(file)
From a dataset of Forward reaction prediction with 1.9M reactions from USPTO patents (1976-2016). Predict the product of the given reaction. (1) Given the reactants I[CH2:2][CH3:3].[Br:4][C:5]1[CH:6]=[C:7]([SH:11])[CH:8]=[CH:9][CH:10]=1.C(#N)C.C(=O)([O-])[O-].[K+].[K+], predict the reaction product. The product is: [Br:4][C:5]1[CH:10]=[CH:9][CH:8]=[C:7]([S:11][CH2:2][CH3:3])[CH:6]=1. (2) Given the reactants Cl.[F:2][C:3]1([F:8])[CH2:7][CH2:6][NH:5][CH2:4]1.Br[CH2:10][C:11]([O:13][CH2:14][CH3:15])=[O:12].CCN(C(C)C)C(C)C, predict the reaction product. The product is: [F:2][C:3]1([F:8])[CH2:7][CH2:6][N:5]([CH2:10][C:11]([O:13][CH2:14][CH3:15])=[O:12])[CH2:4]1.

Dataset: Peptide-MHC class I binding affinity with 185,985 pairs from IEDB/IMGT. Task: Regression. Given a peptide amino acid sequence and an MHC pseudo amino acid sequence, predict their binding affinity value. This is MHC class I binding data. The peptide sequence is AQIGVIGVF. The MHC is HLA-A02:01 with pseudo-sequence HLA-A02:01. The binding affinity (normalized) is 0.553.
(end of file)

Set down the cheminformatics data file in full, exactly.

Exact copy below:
From a dataset of Forward reaction prediction with 1.9M reactions from USPTO patents (1976-2016). Predict the product of the given reaction. (1) Given the reactants I[CH2:2][CH3:3].[Br:4][C:5]1[CH:6]=[C:7]([SH:11])[CH:8]=[CH:9][CH:10]=1.C(#N)C.C(=O)([O-])[O-].[K+].[K+], predict the reaction product. The product is: [Br:4][C:5]1[CH:10]=[CH:9][CH:8]=[C:7]([S:11][CH2:2][CH3:3])[CH:6]=1. (2) Given the reactants Cl.[F:2][C:3]1([F:8])[CH2:7][CH2:6][NH:5][CH2:4]1.Br[CH2:10][C:11]([O:13][CH2:14][CH3:15])=[O:12].CCN(C(C)C)C(C)C, predict the reaction product. The product is: [F:2][C:3]1([F:8])[CH2:7][CH2:6][N:5]([CH2:10][C:11]([O:13][CH2:14][CH3:15])=[O:12])[CH2:4]1.

Dataset: Peptide-MHC class I binding affinity with 185,985 pairs from IEDB/IMGT. Task: Regression. Given a peptide amino acid sequence and an MHC pseudo amino acid sequence, predict their binding affinity value. This is MHC class I binding data. The peptide sequence is AQIGVIGVF. The MHC is HLA-A02:01 with pseudo-sequence HLA-A02:01. The binding affinity (normalized) is 0.553.